AHIC predicts postitive regional hotel investments

Experts forecast strong hospitality investment opportunities across the GCC and Middle East ahead of AHIC 2017

Audience at the Arabian Hotel Investors Summit in 2016.
Audience at the Arabian Hotel Investors Summit in 2016.

Hotel investors, owners, consultants and operators alike share a positive outlook for the Middle East hospitality industry in 2017, with strong market fundamentals in place and attractive investment opportunities on the horizon, organisers of the 13th Arabian Hotel Investment Conference claimed.

AHIC 2017 will be held at Madinat Jumeirah in Dubai from April 25-27, 2017.

AHIC founder and chairman of Bench events Jonathan Worsley said: “With AHIC 2017 just months away, the debate is already beginning among our speakers. As usual, we expect AHIC to be thought-provoking, topical and at the forefront of promoting hospitality investment in the Middle East and beyond.

Did you like this story?
Click here for more

Worsley who is also one of the board directors at STR added: “From discussing global catalysts for change and the macroeconomic outlook to asset management and outbound investment, AHIC 2017 promises to present the latest market intelligence and inspire the investment community, globally as well as locally.”

The experts acknowledged that while aspects of both development and operations were challenging in 2016, the market remains robust with investment potential.

HotelServices Middle-East and Africa chief operating officer Olivier Granet said: “Despite the oil price, the spotlight on elections globally and otherwise volatile regional conditions, our key partners in the region still identify in present market conditions attractive opportunities to invest. Investors may be cautious with their real estate investments in light of RevPAR contractions across certain markets in the region, however, many markets in the region are just beginning to mature and still represent attractive investments across many asset classes.”

Katara Hospitality CEO Hamad Abdulla Al-Mulla said: “2016 will be remembered as a challenging year for hospitality investors as a mix of global geopolitical and economic issues has resulted in a more cautious approach towards investment decisions.”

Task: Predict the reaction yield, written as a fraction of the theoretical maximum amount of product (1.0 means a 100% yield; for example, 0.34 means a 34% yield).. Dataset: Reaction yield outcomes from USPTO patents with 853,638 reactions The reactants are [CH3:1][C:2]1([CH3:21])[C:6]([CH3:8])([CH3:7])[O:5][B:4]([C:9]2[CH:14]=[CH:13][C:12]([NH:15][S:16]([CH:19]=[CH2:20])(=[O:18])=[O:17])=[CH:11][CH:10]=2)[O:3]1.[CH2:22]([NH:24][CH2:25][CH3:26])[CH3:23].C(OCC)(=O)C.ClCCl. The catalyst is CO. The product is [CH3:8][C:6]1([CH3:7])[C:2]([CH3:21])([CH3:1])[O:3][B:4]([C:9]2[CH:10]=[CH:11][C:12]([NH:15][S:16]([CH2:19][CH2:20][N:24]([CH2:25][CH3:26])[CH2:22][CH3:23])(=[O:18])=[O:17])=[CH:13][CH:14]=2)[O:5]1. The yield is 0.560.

He added: “The Middle East hotel market remains a vibrant and exciting one for investors. The region’s fundamentals are strong, making it an attractive investment destination. In Qatar for example, the outlook for the hotel industry is especially promising. According to the Ministry of Economy and Commerce, in 2015, income from tourists amounted to QAR18.3 billion, nine-times the QAR2.1 billion recorded in 2010, demonstrating the clear opportunity for proven investors like Katara Hospitality in the region.”

Another markets viewed as being particularly robust is Ras Al Khaimah (RAK), which reported a 14% YoY increase in RevPar between June and August 2016 compared to the same period in 2015, and an increase of 15.9% in occupancy during the same period, according to Ras Al Khaimah Tourism Development Authority.

Hotel owners and developers in RAK remain bullish for the year ahead, bolstered by the emirate’s attractive investment environment, a topic that will be discussed in depth at AHIC 2017.

 

For all the latest hospitality news from UAE, Gulf countries and around the world, follow us on Twitter and Linkedin, like us on Facebook and subscribe to our YouTube page.

Most Popular

Newsletter

Reports

Human Capital Report 2017

Human Capital Report 2017

The second annual Hotelier Middle East Human Capital Report is designed to explore the issues, challenges and opportunities facing hospitality professionals responsible for the hotel industry’s most important asset – its people. The report combines the results of Hotelier Middle East's HR Leaders Survey with exclusive interviews with the region's senior human resources directors.

Hotelier Middle East Housekeeping Report 2016

Hotelier Middle East Housekeeping Report 2016

The Hotelier Middle East Housekeeping Report 2016 provides essential business insight into this critical hotel function, revealing a gradual move towards the use of automated management and a commitment to sustainability, concerns over recruitment, retention and staff outsourcing, and the potential to deliver much more, if only the industry's "image problem" can be reversed.

From the edition

From the magazine